Cheese in the Trap- A journey of developing social relations

College student, Seol Hong, lives around her basis of avoiding strangers, but in her eyes, it has helped her avoid people who take advantage of others. That is- until she started getting close to  Jung Yoo. 


People’s personalities can shift depending on who they are with. A person may not know another person to the fullest extent no matter how they try. However the same goes for people who judge a person and their actions. Society exists with all these norms, and while distinguishing people solely on their judgment of others cannot be prevented. 


Starting this novel, one thing that I found a bit surprising is that the story started off very slow. The first chapter begins with  Seol going to a fortune teller who tells her to be careful of those around her, and the following few chapters goes onto flashbacks  Jung- a student who is hiding something from his peers, and the person that Seol is sure the fortune is talking about. The story then continues with Seol’s daily life – going to college,  being stressed about assignments, and finding time to socialize.


While it was nice to see the little snippets of the main character’s life,  the story itself did not start its main conflict until much later. 


One thing that I like about this story is that it touches on how social relations can be developed, but also on how social relations can also be abused and used for the wrong purposes. Another thing that is refreshing about the story is that it leads the readers through a narrative from Seol to Jung.  When the story starts,  the readers only know Jung through the lens of Seol, but not why his personality became the way it was. 


In Seol’s eyes Jung seems to be an extroverted individual who uses others in his college for his own satisfaction and overall grades. When people catch onto the fact that he uses others, he would manipulate his behavior, twisting his words, which lead him to eventually discard any classmates. He is able to get what he wants because he was never taught about punishments and to accept things as they were.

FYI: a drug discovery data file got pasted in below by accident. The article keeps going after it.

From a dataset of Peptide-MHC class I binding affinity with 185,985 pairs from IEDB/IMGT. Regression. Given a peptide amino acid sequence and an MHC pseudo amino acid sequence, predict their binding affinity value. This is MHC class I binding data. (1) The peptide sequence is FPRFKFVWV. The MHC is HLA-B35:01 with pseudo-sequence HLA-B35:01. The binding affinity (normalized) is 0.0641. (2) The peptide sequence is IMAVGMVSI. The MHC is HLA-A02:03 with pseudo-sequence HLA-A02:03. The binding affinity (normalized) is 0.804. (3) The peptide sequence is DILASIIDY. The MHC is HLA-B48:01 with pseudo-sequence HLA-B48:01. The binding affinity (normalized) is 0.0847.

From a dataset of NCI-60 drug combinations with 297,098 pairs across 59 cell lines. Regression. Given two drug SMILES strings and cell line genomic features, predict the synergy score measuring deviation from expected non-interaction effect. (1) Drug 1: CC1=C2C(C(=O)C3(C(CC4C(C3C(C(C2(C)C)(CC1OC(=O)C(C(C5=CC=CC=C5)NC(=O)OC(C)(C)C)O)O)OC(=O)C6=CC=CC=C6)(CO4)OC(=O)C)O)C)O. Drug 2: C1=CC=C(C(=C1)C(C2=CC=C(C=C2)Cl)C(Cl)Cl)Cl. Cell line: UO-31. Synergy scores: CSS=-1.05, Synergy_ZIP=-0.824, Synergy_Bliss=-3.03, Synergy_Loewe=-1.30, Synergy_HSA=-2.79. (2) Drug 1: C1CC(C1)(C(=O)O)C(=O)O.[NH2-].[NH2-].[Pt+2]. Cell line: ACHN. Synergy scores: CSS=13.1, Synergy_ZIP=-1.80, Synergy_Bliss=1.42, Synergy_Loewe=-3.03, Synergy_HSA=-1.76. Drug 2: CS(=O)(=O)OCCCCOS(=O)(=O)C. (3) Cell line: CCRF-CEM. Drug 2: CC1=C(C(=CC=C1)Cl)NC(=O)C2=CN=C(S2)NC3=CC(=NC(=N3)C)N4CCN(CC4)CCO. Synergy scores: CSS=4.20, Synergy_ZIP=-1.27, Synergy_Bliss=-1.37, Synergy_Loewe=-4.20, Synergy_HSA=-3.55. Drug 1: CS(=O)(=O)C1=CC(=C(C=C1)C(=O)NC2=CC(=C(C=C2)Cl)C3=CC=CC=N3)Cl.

Another thing I like about Cheese in the Trap is that it demonstrates how people’s influence can cause others to behave in ways that they normally wouldn’t. People’s habits might not be noticeable to them, but to others outside it can be obvious. Even Seol who at one point develops a relationship with Jung, uses similar manipulation tactics when she sees that a classmate is purposefully trying to copy her style, getting the same marks on college exams, and excluding her from talking to her friends. 


When Jung sees how his manipulation affects Seol he realizes that his advice and morality need to be re-evaluated. He does not think that Seol should end up becoming the same person as him, which is an interesting turn of attitude for him, especially from the way he acted towards Seol in the beginning of the story. It also shows that he knows that he needs to change this toxic relationship between them. 


The morality of Cheese in the Trap is that society judges people no matter what, and it is an endless trap that people have made. People can change, but if one’s personality has been the same and repetitive over time, it takes time to change them. 


Cheese in the trap also develops the concept of maturity taking time. Maturity is a messy cycle. Some people can progress to be more accepting of others, but others make no progress at all. Within the relationship of Seol and Jung they never realized the mistakes they made to each other until everything had been taken away from them


I highly recommend Cheese in the Trap because people can get more insight into how society, friendships, and communities are formed. While it is more of a slower paced story, it dives deeper into the complexity of all the main characters and their personalities.